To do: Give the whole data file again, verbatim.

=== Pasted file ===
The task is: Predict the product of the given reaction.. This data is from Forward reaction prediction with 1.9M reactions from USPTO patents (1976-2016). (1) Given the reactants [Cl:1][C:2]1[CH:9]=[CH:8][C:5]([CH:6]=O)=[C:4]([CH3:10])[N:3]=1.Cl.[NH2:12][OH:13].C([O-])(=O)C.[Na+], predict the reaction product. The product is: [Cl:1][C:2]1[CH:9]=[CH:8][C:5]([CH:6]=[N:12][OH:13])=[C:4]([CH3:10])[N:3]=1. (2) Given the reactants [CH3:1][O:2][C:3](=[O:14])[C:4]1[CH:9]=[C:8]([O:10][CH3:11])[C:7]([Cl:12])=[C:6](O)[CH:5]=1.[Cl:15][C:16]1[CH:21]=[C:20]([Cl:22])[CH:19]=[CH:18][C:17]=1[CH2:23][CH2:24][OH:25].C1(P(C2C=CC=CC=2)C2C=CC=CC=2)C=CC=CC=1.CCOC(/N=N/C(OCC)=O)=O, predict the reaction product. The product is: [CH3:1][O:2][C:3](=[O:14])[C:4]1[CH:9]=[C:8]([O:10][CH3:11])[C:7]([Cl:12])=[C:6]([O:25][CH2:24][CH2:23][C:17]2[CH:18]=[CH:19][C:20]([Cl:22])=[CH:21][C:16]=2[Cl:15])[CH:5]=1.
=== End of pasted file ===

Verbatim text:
The task is: Predict the product of the given reaction.. This data is from Forward reaction prediction with 1.9M reactions from USPTO patents (1976-2016). (1) Given the reactants [Cl:1][C:2]1[CH:9]=[CH:8][C:5]([CH:6]=O)=[C:4]([CH3:10])[N:3]=1.Cl.[NH2:12][OH:13].C([O-])(=O)C.[Na+], predict the reaction product. The product is: [Cl:1][C:2]1[CH:9]=[CH:8][C:5]([CH:6]=[N:12][OH:13])=[C:4]([CH3:10])[N:3]=1. (2) Given the reactants [CH3:1][O:2][C:3](=[O:14])[C:4]1[CH:9]=[C:8]([O:10][CH3:11])[C:7]([Cl:12])=[C:6](O)[CH:5]=1.[Cl:15][C:16]1[CH:21]=[C:20]([Cl:22])[CH:19]=[CH:18][C:17]=1[CH2:23][CH2:24][OH:25].C1(P(C2C=CC=CC=2)C2C=CC=CC=2)C=CC=CC=1.CCOC(/N=N/C(OCC)=O)=O, predict the reaction product. The product is: [CH3:1][O:2][C:3](=[O:14])[C:4]1[CH:9]=[C:8]([O:10][CH3:11])[C:7]([Cl:12])=[C:6]([O:25][CH2:24][CH2:23][C:17]2[CH:18]=[CH:19][C:20]([Cl:22])=[CH:21][C:16]=2[Cl:15])[CH:5]=1.